intergrinding or mixing, or both.
calcium sulfate, nin cement manufacture, a material composed essentially of calcium sulfate in one or more of its
hydration states: anhydrite (CaSO4 ), gypsum
(CaSO4 2H 2 O), or calcium sulfate hemihydrate
(CaSO412H2O).
cementitious material, hydraulic, nan inorganic material
or a mixture of inorganic materials which sets and develops
strength by chemical reaction with water by formation of
hydrates, and which is capable of doing so underwater.
cement paste, nan unhardened or hardened mixture of finely
divided hydraulic cementious material and water.
early stiffening, nrapid loss of plasticity or rapid development of rigidity in freshly mixed hydraulic cement paste,
mortar, or concrete.
false set, nwith little evolution of heat, which can be
dispelled by further mixing without the addition of water.
flash set, nwith evolution of considerable heat, which
cannot be dispelled by further mixing without the addition of
water.
equivalent alkalies, Na2Oeq, nin hydraulic cement, total
combined sodium and potassium oxides, expressed as a
percentage, calculated from the analysis, by means of the
formula (Na2Oeq = % Na 2O + 0.658 3 % K2O).
DISCUSSIONThis term is used to indicate the levels of alkalies in a
material when only Na2O and K2O are considered. The value, 0.658, is
the molecular ratio of Na2O to K2O. Alkali equivalent, soda equivalent,
and sodium equivalent are deprecated terms.

expansive hydraulic cement, na hydraulic cement that


forms a paste when mixed with water, and increases in
volume a controlled amount during the early hardening
period occurring after setting.

DISCUSSIONMortar cement is similar to masonry cement but must


meet bond strength and air content criteria. See Specification C 1329
for limitations.

natural cement, na hydraulic cement produced by calcining


a naturally occurring argillaceous limestone at a temperature
below the sintering point and then grinding to a fine powder.

DISCUSSIONExpansive hydraulic cements are used to compensate


for volume decrease due to shrinkage or to induce tensile stress in
concrete reinforcement.

false setsee early stiffening


flash setsee early stiffening

DISCUSSIONArgillaceous limestone is described in Standard C 294.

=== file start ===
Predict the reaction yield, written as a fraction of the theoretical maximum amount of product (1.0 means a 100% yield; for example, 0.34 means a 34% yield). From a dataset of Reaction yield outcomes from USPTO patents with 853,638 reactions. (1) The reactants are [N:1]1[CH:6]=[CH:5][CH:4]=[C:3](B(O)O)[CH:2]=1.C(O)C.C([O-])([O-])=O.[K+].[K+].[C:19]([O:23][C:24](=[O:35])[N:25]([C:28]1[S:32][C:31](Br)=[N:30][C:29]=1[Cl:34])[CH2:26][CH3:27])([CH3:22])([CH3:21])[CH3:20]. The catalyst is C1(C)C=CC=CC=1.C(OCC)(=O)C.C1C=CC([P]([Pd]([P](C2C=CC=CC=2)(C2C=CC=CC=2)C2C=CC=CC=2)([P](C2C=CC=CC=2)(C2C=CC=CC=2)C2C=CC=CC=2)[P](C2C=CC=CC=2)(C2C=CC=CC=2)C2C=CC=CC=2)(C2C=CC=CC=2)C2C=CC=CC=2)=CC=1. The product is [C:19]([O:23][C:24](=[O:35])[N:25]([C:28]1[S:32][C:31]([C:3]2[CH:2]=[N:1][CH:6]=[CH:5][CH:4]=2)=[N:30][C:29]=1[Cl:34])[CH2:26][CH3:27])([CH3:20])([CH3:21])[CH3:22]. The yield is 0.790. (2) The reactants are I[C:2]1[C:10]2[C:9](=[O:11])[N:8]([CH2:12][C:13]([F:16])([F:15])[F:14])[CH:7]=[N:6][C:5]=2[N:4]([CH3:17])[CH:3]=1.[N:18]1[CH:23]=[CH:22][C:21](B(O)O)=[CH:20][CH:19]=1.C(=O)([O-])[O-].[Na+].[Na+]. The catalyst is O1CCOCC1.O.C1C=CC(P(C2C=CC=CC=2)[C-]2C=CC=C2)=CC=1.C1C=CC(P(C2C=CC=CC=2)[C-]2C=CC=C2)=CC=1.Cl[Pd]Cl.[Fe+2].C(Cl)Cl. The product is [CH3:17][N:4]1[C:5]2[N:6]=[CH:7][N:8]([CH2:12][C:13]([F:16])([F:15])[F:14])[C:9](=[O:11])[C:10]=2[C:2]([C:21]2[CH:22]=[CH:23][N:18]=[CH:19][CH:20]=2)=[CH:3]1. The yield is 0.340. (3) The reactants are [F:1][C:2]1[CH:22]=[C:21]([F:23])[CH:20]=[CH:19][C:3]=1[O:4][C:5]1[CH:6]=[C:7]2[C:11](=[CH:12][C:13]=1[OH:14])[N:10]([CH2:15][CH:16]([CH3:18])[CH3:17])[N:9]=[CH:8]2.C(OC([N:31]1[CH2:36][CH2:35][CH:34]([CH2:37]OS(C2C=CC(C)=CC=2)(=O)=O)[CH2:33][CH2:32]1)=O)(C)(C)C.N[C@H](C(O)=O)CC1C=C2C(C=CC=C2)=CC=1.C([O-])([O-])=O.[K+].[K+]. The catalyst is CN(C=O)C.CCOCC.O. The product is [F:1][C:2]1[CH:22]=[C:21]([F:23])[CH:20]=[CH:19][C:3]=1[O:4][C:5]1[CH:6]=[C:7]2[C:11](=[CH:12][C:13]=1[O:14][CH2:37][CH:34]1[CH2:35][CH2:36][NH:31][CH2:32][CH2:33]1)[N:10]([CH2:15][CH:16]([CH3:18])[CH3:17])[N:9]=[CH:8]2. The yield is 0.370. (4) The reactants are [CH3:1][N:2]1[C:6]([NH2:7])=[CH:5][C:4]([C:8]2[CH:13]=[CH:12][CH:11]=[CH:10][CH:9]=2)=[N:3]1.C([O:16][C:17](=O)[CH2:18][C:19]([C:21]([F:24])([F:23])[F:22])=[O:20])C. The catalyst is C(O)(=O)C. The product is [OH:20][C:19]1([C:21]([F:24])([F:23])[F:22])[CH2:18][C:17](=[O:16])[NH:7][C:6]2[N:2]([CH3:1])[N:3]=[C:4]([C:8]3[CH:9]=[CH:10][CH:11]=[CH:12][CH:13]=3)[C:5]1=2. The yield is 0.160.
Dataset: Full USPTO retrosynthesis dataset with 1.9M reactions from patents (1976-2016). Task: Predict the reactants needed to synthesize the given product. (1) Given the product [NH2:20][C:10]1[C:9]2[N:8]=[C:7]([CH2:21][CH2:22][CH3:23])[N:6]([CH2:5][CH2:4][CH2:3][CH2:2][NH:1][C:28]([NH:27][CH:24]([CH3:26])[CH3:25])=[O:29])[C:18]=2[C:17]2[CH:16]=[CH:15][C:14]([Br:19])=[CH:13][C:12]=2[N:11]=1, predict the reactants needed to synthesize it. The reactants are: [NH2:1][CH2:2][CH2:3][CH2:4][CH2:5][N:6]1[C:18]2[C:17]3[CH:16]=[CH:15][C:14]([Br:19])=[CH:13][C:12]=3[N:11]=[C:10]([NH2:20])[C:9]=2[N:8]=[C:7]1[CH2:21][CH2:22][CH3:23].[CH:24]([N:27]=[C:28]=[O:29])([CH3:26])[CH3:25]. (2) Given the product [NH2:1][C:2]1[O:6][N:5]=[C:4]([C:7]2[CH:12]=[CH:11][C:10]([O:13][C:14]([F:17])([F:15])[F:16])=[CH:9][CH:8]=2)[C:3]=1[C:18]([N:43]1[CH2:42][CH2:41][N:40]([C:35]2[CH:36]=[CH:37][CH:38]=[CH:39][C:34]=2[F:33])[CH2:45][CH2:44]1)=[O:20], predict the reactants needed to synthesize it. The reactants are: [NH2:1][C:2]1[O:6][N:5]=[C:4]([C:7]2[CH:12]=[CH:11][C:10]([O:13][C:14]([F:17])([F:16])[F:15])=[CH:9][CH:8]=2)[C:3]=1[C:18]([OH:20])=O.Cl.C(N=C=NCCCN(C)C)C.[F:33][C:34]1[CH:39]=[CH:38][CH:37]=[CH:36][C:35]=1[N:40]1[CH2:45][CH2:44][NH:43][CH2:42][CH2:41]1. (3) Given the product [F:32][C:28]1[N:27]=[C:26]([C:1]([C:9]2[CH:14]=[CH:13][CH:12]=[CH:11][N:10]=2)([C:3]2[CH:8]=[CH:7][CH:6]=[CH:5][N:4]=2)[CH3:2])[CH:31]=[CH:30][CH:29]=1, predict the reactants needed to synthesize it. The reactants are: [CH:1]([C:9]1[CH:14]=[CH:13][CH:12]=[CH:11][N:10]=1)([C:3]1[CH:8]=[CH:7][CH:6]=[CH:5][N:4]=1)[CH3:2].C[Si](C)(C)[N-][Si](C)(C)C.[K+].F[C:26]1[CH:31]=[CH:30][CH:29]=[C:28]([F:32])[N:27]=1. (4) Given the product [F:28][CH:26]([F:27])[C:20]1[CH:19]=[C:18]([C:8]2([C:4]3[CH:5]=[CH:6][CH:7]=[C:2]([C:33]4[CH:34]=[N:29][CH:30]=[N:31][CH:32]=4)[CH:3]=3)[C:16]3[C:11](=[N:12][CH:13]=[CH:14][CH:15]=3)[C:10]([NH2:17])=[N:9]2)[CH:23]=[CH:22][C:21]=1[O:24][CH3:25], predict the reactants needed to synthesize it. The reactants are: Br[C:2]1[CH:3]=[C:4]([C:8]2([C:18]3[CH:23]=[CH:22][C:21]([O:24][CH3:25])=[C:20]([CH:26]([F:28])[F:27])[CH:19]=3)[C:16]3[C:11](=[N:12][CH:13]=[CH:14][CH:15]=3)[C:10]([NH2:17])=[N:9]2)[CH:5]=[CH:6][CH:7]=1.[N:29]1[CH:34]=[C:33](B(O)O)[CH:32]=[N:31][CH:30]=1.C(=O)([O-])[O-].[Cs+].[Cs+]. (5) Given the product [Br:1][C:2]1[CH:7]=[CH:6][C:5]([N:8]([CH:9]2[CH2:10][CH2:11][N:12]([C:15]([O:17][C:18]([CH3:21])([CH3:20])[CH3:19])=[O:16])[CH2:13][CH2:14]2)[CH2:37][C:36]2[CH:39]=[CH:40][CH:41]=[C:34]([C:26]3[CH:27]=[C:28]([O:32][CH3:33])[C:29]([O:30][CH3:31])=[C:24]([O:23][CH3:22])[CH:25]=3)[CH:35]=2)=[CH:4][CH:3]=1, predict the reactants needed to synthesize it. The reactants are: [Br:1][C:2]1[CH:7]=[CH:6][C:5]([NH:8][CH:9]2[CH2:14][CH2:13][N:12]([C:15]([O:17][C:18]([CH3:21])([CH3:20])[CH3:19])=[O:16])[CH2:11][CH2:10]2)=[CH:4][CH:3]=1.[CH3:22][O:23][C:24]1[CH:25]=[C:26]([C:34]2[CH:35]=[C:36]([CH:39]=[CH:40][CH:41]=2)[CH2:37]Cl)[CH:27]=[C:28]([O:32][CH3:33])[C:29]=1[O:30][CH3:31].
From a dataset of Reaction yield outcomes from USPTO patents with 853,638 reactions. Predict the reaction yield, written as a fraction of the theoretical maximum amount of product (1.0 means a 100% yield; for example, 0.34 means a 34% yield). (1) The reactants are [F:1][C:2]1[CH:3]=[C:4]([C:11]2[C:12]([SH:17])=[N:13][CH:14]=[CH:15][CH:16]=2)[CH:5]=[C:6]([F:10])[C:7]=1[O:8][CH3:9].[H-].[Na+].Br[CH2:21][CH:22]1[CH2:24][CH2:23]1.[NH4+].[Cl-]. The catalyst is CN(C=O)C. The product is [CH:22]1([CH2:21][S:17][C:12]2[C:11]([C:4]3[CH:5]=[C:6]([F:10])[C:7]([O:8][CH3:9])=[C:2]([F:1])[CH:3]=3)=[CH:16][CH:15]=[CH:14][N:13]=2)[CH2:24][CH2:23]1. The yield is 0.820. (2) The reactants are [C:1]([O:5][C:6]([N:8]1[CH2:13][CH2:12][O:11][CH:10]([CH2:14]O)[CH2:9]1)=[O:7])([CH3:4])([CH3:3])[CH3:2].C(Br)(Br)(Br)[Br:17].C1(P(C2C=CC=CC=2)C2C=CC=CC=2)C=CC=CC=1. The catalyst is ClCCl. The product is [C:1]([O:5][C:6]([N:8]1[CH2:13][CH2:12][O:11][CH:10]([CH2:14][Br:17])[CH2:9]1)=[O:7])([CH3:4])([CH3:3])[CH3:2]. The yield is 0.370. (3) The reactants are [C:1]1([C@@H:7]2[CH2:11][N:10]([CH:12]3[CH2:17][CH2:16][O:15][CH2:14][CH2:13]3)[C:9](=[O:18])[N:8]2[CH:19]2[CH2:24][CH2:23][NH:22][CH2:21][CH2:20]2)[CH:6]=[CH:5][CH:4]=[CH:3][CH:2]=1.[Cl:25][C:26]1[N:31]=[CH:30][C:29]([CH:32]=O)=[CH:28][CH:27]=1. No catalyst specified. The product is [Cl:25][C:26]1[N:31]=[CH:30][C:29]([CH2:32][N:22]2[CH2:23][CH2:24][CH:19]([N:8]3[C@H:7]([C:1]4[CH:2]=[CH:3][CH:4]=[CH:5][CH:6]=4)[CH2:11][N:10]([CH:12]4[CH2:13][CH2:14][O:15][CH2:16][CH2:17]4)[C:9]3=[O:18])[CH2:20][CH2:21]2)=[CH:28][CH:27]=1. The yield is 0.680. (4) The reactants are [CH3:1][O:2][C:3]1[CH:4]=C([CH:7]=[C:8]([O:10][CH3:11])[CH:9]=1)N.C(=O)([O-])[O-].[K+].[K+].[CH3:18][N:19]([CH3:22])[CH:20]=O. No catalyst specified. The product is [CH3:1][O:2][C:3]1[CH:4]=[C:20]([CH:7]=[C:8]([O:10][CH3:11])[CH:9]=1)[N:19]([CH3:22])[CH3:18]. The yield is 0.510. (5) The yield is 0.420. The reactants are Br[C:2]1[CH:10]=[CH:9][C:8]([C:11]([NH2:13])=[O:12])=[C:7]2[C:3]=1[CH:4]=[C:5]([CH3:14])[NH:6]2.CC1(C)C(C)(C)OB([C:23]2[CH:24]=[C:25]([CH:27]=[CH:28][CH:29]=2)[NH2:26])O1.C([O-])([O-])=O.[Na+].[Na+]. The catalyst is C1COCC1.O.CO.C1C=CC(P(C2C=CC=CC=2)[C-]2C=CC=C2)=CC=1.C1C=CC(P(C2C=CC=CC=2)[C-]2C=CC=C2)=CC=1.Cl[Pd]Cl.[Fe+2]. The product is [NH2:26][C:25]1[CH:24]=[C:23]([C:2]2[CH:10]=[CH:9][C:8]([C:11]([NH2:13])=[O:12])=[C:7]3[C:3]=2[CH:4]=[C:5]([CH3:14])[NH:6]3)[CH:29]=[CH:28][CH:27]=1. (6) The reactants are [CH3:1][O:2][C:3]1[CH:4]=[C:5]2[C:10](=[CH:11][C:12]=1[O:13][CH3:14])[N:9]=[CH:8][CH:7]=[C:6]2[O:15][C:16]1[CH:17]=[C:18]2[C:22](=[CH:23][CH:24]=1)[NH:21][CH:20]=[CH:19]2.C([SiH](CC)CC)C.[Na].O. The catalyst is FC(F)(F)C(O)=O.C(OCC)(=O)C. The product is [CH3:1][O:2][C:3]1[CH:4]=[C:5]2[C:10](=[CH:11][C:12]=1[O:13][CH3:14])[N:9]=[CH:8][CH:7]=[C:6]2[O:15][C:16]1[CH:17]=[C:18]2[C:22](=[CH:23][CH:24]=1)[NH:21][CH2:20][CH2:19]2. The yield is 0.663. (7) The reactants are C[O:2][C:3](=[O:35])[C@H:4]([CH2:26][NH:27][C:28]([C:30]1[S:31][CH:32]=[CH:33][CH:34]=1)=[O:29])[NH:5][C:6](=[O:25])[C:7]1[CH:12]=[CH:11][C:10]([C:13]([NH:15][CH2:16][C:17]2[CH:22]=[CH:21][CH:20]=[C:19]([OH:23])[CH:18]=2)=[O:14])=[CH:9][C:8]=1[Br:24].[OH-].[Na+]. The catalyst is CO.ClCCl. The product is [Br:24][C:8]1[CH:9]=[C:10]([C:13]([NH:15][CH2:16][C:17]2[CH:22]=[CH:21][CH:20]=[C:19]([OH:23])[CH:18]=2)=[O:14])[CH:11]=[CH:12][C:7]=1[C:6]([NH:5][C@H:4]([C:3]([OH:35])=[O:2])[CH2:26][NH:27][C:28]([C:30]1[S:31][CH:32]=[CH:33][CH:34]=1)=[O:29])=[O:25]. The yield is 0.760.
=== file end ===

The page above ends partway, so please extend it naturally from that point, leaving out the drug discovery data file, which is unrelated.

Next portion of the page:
C 219 03
portland-cement clinker, na clinker, partially fused by
pyroprocessing, consisting predominantly of crystalline hydraulic calcium silicates.
pozzolan, na siliceous or siliceous and aluminous material,
which in itself possesses little or no cementitious value but
which will, in finely divided form and in the presence of
moisture, chemically react with calcium hydroxide at ordinary temperatures to form cementitious hydrates.
saturated-lime water, nsee lime-saturated water.
slag cement, na hydraulic cement consisting predominantly
of ground, granulated blast-furnace slag.
stucco, na hydraulic cement plaster containing fine aggregate, used for coating exterior surfaces.

normal consistency, na degree of plasticity of a hydrauliccement paste that is appropriate for testing as measured by a
stipulated method.
DISCUSSIONThe result of tests for normal consistency is reported as
the mass of water required to achieve this plasticity divided by the mass
of hydraulic cement, expressed as a percentage.

plaster, nhydraulic cement, a mixture of hydraulic cement,


fine aggregate and water that hardens; used for coating
surfaces, such as ceilings, walls and partitions.
plastic cement, na hydraulic cement used in plaster or
stucco.
DISCUSSIONSee Specification C 1328 for limitations on materials or
properties pertaining to cement under that specification.

5. Keywords

portland cement, na hydraulic cement produced by pulverizing portland-cement clinker, and usually containing calcium sulfate.

5.1 cement terminology; definitions; hydraulic cement terminology; terminology; terms